5 Things Therapists Wish You'd Stop Doing During Video Sessions

If you must sit in the bathroom, on the toilet, maybe don't flush - even if it's "just tissues."

two therapists cringing, man behind a laptop Qwasyx from Getty Images,  Mix and Match Studio via Canva

Over the last few years, many psychotherapy sessions have moved from in-person sessions to virtual ones online. The upside of a therapy session over something like Zoom is that it has made therapy much more accessible for the masses.

Previously, many people lived too far from their local clinics or providers to make in-person sessions practical or were unable to get reimbursement for teletherapy services. 2020 changed all of that.


I’ve spoken to many of my psychotherapist colleagues over the last few years, and most agree that working with patients via video has provided an interesting peek into their lives (and perhaps into ours). They also agree that some "peeks" can be a bit distracting, and pretty awkward to witness. 

That said, being invited into patients’ homes via video sessions is a privilege. Speaking for myself, I do not take this for granted— I am truly appreciative. So the following is said with a light heart, and I hope you'll find the humor in it, along with some genuine tips.

RELATED: How To Get The Most Out Of Virtual Couples' Counseling


Your therapist wishes you'd stop doing these 5 things on your video sessions.

1. Car therapy 

Doing the session from your car? No problem. Doing the session while you’re driving in your car—problem. Yes, you might be only five minutes from home, but please either pull over or just turn off the video. Seeing cars whiz by outside your window while you keep glancing down at the phone is going to give me a heart attack.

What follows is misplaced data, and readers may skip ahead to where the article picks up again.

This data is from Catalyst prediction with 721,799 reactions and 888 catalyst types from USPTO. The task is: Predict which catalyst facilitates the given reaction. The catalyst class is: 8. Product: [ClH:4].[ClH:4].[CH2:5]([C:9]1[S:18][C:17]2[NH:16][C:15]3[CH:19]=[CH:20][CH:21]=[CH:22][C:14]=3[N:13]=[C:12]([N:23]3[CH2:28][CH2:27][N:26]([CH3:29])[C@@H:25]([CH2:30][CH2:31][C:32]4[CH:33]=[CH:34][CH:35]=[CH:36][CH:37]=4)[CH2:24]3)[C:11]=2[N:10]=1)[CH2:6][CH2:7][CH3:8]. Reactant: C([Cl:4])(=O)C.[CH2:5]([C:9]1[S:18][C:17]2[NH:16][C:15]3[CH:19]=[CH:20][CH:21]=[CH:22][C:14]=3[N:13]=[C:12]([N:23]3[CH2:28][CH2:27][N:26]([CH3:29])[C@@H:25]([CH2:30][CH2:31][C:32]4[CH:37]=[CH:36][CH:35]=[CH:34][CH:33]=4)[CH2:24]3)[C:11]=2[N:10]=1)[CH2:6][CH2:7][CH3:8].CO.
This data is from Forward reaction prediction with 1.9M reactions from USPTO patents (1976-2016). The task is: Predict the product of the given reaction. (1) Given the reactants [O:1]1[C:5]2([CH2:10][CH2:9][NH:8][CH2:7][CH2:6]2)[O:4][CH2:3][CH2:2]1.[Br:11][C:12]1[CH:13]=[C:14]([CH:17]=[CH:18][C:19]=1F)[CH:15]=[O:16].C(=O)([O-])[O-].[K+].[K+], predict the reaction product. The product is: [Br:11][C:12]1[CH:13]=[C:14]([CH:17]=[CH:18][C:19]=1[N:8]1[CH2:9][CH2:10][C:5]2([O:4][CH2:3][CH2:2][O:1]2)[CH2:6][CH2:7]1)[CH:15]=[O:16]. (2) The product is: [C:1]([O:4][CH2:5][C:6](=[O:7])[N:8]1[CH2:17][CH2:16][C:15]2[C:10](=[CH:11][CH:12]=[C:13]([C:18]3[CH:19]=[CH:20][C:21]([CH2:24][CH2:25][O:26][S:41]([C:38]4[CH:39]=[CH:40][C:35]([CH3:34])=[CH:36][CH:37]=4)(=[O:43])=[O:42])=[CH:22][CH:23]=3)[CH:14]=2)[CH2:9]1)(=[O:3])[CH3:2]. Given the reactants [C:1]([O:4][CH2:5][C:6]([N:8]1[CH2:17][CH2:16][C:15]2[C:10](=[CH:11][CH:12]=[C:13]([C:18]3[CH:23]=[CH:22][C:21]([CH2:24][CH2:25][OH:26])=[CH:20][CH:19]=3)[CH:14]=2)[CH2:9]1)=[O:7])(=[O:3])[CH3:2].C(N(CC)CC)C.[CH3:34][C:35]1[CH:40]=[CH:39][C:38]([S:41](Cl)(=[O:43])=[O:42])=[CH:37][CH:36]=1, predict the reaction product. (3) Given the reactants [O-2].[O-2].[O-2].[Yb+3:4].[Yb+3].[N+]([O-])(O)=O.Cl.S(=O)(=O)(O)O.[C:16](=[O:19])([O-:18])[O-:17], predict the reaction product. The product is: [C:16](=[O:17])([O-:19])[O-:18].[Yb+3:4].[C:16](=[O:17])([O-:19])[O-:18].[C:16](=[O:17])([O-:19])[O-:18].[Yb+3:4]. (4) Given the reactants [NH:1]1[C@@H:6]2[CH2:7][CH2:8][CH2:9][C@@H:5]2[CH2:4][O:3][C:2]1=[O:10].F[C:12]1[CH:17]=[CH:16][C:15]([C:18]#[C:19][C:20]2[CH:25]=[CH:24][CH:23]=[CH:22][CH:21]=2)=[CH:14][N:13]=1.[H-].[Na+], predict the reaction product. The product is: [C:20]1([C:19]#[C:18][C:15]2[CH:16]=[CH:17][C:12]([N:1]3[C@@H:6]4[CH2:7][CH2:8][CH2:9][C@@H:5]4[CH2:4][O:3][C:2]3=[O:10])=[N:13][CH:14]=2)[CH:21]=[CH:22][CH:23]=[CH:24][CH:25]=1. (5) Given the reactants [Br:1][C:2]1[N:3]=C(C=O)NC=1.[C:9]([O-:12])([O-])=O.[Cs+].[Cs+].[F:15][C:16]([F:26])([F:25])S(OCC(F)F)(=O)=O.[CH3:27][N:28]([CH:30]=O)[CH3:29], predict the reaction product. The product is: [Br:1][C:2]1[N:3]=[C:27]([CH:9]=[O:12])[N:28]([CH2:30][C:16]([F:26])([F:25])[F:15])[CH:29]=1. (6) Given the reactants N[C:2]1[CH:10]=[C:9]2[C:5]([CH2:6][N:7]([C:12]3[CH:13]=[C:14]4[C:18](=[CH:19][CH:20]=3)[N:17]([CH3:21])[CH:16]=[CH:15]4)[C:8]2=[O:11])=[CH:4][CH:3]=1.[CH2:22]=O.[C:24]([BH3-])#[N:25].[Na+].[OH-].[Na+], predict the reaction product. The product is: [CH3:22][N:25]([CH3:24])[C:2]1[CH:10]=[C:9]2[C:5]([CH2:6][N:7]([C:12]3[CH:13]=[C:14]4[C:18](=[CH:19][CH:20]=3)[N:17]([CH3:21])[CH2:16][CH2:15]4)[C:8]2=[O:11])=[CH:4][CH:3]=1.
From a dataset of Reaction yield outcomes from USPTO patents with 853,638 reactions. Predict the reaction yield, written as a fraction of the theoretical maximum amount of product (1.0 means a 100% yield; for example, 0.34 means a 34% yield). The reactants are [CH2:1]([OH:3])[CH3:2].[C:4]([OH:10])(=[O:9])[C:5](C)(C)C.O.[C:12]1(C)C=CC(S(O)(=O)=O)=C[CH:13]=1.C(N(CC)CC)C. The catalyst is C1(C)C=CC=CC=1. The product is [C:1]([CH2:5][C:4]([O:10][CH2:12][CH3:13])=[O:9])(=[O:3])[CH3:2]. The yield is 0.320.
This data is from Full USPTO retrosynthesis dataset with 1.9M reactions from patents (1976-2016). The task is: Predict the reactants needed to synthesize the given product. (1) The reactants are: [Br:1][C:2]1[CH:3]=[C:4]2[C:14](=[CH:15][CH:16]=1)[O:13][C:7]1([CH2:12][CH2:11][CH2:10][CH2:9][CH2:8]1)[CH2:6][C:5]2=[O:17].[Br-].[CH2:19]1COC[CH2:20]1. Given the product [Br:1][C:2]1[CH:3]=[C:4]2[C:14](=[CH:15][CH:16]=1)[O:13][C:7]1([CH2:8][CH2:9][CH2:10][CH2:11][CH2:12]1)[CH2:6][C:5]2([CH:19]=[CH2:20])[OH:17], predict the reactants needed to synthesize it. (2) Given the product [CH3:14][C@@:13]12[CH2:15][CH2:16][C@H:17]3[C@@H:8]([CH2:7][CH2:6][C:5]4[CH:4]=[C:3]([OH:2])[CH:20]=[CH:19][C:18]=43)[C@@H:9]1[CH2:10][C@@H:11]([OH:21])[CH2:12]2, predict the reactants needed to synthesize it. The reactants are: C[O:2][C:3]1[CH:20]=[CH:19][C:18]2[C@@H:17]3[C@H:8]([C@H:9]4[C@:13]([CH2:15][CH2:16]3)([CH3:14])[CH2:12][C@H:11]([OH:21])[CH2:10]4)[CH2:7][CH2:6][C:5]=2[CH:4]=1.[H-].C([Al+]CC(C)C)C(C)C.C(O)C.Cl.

2. Toilet therapy

If the bathroom is the only place in which you have privacy for the session, sitting on the toilet is fine. Flushing is not. And saying, “I was crying so it’s just tissues,” does not make it less awkward. Just don’t flush.



3. That sinking feeling

Tablets and phones can slip if you just prop them up. For a therapist, being able to see you from the chest/shoulders up is great. Seeing you slowly sink in the frame until all I see is your forehead and ceiling—not so great. Please make sure your handheld device is in a stable position and will stay that way.


RELATED: 10 Signs That Tell You It's Definitely Time To Go To Therapy

4. Intrusions

If you live with other people and there’s a door behind you, kids or another adult might come in during the session. If the person quickly leaves—it’s fine. If they glance at the screen, see me, and say, “Is that your psychologist? Does he know we haven't had sex in three months?" less so. Perhaps double-check the lock.

5. Pet anatomy

Dog on your lap during the session—fine. Cat on your laptop keyboard—not fine. As a therapist, it’s important for me to see your face. I’d rather not have to look past your cat’s rectum to do it.

RELATED: 4 Harsh Truths Real-Life Therapists Want You To Know About Therapy


Guy Winch, Ph.D., is a licensed psychologist and author of Emotional First Aid: Healing Rejection, Guilt, Failure, and Other Everyday Hurts. He shares advice, insights and more content like this in his popular newsletter, The Get Wrong Do Right Newsletter